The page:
[Paper] The affinities of Homo floresiensis based on phylogenetic analyses of cranial, dental, and postcranial characters

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This newly published paper by ANUs Debbie Argue has been making the news recently. A new analysis of the bones puts Homo floresiensis closer in time to Homo habilis than it does Homo erectus or Homo Sapiens, which suggests the the Hobbit’s lineage was more ancient than recent.

Although the diminutive Homo floresiensis has been known for a decade, its phylogenetic status remains highly contentious. A broad range of potential explanations for the evolution of this species has been explored. One view is that H. floresiensis is derived from Asian Homo erectus that arrived on Flores and subsequently evolved a smaller body size, perhaps to survive the constrained resources they faced in a new island environment. Fossil remains of H. erectus, well known from Java, have not yet been discovered on Flores. The second hypothesis is that H. floresiensis is directly descended from an early Homo lineage with roots in Africa, such as Homo habilis; the third is that it is Homo sapiens with pathology. We use parsimony and Bayesian phylogenetic methods to test these hypotheses. Our phylogenetic data build upon those characters previously presented in support of these hypotheses by broadening the range of traits to include the crania, mandibles, dentition, and postcrania of Homo and Australopithecus. The new data and analyses support the hypothesis that H. floresiensis is an early Homo lineage: H. floresiensis is sister either to H. habilis alone or to a clade consisting of at least H. habilis, H. erectus, Homo ergaster, and H. sapiens. A close phylogenetic relationship between H. floresiensis and H. erectus or H. sapiens can be rejected; furthermore, most of the traits separating H. floresiensis from H. sapiens are not readily attributable to pathology (e.g., Down syndrome). The results suggest H. floresiensis is a long-surviving relict of an early (>1.75 Ma) hominin lineage and a hitherto unknown migration out of Africa, and not a recent derivative of either H. erectus or H. sapiens.

Source: The affinities of Homo floresiensis based on phylogenetic analyses of cranial, dental, and postcranial characters

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Indians and Aboriginal Australians share genetic link

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Ok, not really news if you think about it – but good to have more corroborating evidence. This study (open access, too!) shows a distinct mDNA link between the aboriginal Australians and populations from the Indian subcontinent, which lends support to the idea that modern humans migrating out of Africa took a southernly route, hugging the coast, from India, through Southeast Asia and finally into Australia. Quite significantly, the divergence in the mDNA suggests that Australia was populated sometime around 50,000-60,000 years ago, which corresponds quite well to the conclusions derived from archaeology. This in turn implies that Southeast Asia was populated a little earlier, perhaps 70,000 years before present?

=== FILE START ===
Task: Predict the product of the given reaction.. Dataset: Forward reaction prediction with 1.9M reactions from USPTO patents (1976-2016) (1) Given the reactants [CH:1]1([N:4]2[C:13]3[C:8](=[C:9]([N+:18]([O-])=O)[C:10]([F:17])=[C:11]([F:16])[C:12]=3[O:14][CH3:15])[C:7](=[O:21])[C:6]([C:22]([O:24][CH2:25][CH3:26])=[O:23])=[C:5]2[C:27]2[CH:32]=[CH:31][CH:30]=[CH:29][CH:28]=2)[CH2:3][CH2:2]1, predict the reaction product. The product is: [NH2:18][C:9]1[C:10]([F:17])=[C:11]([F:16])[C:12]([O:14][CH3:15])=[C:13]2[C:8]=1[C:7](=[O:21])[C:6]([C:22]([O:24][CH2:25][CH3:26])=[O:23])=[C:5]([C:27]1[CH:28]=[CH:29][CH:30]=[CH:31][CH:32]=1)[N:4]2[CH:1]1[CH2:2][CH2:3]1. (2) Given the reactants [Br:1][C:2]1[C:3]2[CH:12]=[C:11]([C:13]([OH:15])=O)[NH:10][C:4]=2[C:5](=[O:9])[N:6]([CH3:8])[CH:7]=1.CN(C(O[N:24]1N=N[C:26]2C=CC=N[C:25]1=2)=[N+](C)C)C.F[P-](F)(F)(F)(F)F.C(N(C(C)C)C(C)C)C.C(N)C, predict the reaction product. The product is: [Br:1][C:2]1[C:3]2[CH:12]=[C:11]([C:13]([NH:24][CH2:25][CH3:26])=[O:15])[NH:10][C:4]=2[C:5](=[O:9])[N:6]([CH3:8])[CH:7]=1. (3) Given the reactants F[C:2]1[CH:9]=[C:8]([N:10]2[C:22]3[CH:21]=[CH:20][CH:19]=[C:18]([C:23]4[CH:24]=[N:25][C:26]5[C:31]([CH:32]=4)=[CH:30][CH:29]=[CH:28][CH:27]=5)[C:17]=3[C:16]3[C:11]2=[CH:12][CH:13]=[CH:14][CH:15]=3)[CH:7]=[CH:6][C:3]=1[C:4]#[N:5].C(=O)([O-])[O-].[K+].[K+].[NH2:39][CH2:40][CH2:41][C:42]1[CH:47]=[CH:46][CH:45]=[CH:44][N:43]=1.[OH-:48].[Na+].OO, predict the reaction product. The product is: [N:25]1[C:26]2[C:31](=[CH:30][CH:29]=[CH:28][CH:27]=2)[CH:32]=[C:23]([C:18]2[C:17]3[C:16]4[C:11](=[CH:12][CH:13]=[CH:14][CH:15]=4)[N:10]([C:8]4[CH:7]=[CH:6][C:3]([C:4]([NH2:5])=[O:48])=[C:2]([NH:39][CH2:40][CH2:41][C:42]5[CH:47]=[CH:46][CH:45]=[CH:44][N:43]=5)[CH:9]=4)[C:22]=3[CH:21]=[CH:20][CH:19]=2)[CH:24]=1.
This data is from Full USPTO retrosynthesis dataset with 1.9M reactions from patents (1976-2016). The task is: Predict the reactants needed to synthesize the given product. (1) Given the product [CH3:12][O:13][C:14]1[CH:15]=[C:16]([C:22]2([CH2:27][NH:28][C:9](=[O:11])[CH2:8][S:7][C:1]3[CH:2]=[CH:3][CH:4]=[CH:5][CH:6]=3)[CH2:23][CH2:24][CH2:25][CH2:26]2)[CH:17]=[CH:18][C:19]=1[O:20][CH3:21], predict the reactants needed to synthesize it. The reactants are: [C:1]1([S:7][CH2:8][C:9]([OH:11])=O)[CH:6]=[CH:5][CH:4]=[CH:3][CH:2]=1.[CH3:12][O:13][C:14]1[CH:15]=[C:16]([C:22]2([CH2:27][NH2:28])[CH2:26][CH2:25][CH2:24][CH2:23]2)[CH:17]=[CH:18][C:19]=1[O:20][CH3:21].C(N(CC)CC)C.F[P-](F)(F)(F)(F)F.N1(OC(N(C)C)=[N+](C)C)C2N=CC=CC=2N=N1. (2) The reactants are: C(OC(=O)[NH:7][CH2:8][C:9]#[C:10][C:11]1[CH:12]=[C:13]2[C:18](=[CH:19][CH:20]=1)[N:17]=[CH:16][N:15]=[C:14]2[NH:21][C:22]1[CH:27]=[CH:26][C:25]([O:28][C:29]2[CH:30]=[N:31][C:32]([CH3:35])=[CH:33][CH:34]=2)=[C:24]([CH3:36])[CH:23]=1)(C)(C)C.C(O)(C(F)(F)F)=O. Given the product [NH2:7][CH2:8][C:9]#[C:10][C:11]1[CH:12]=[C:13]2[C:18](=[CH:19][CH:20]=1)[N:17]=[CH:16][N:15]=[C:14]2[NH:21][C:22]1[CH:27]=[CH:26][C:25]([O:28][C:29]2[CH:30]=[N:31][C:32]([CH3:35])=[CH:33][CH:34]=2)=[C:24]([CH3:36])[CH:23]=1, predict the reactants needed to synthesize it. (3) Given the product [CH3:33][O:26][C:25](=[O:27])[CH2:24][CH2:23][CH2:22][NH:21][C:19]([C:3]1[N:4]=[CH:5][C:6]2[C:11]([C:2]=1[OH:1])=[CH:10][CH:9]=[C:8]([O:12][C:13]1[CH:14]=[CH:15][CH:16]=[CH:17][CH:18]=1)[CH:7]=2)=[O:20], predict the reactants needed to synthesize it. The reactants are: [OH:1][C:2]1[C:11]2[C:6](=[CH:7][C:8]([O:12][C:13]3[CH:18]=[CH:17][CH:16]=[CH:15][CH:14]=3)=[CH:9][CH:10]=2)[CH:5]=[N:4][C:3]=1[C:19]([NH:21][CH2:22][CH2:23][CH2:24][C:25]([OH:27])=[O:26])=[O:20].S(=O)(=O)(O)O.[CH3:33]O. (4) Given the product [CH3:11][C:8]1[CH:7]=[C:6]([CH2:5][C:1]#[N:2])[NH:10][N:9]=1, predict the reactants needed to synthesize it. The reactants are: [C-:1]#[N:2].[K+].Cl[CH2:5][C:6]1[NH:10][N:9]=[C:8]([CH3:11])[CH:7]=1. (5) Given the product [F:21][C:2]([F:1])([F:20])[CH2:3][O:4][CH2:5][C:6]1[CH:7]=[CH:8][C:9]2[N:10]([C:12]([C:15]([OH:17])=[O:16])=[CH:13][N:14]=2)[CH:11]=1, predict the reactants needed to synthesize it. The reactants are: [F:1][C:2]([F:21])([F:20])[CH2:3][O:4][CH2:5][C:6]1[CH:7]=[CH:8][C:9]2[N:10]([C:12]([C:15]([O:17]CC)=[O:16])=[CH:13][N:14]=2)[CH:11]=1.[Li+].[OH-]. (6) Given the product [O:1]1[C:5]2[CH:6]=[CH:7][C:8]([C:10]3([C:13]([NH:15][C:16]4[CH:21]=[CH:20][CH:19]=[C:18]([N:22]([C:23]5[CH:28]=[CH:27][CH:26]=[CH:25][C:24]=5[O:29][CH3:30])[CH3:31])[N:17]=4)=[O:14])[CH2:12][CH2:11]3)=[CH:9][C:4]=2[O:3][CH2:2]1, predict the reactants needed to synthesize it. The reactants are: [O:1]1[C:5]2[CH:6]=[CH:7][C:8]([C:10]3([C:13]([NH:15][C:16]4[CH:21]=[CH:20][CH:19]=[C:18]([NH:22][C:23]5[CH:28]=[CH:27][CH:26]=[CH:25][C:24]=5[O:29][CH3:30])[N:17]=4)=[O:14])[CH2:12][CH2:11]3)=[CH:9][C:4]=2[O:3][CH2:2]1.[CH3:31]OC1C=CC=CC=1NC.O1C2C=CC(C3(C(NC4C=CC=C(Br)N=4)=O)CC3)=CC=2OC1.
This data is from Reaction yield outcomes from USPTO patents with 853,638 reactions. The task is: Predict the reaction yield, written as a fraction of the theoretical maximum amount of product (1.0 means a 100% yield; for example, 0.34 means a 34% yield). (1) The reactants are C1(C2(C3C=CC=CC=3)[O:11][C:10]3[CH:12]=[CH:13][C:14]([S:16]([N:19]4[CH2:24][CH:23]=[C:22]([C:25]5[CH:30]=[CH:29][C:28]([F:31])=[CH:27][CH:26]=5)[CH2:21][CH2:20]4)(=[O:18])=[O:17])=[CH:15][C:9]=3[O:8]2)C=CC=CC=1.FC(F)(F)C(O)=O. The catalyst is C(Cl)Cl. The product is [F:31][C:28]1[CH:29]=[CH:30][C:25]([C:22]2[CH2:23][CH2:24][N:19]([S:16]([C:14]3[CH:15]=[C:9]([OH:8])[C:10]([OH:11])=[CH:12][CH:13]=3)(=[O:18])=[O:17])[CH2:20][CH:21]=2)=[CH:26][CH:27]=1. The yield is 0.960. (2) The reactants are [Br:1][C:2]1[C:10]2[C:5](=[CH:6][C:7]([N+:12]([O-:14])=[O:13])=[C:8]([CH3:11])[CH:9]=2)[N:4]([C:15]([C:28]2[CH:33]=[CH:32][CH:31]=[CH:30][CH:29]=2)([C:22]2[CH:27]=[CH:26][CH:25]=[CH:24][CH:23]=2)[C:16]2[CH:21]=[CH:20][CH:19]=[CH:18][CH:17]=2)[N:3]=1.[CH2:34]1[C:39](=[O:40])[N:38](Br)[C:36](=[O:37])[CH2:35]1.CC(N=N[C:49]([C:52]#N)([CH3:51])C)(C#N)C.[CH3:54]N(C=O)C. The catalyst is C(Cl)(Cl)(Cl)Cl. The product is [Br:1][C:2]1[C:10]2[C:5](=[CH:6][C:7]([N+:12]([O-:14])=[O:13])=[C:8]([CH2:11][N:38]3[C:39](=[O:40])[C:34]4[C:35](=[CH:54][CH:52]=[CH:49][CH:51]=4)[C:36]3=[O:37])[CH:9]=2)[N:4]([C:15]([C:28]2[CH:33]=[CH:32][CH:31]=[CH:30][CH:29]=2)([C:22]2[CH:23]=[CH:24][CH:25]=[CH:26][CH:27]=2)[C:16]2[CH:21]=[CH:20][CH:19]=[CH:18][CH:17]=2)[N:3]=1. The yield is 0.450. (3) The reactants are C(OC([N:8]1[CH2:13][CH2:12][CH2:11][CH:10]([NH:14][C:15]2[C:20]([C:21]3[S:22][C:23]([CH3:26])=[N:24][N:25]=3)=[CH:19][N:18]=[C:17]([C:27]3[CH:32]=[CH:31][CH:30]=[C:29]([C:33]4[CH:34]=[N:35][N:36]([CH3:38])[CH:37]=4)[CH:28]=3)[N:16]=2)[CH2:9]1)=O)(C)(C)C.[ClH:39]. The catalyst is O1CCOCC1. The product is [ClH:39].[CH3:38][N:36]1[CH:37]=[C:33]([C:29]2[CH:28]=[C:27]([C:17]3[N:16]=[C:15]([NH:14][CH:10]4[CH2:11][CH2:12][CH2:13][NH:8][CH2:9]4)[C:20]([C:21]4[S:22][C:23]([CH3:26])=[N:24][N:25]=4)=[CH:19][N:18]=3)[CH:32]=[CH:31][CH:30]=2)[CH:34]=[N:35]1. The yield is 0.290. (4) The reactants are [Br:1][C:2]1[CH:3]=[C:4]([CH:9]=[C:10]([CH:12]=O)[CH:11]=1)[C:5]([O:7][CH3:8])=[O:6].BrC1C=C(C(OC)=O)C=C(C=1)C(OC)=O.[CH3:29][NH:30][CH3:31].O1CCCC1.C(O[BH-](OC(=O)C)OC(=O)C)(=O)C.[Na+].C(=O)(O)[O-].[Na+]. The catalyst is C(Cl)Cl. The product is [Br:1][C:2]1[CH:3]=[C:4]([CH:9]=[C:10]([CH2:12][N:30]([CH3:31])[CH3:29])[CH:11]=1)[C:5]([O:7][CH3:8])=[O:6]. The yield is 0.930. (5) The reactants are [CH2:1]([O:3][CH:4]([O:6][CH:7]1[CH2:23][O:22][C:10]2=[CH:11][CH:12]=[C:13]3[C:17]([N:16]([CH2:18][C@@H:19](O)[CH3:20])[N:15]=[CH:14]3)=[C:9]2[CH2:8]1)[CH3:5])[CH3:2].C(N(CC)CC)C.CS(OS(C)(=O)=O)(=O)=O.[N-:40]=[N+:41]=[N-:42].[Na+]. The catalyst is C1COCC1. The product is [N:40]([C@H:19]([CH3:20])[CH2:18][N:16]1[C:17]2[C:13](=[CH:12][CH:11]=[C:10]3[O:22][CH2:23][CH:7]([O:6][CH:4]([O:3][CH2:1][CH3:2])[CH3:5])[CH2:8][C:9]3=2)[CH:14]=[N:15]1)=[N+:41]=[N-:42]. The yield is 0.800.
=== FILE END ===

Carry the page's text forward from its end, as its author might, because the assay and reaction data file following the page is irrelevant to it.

Uluru Sunset 2002
photo credit: Kiwi Flickr

Reconstructing Indian-Australian phylogenetic link
BioMed Central, 22 July 2009
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Bones tell story of Thai origin

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05 November 2006 (Bangkok Post) – DNA evidence for Thai migration to the region from China pushes timeline back another 700 years.

Bones tell story of Thai origin

The method constructed the so-called ”Phylogenetic tree” or ”genetic evolution tree” that indicates links between ancient skeletons and people in China and Southeast Asian countries, said Prof Samoerchai Poolsuwan, anthropologist from Thammasat University’s sociology faculty and also a member of the research team.

”The DNA test confirmed that the genes of the people and the skeletons are close,” he said.

”In lay terms, you may say that Thai ancestors may have shared the same ancestors from people in China and Southeast Asia.

”You may say that people in this region may share the same origins, and Thais may go back more than 700 years,” he said.

He said the findings are just a small part of the whole picture and more DNA tests were needed, adding the Fine Arts Department had agreed to use DNA tests at other archaeological sites.


Related Books:
Southeast Asia: From Prehistory to History by P. S. Bellwood and I. Glover (Eds)
The Excavation of Ban Lum Khao (The Origins of Civilization of Angkor, Vol. 1) by C. Higham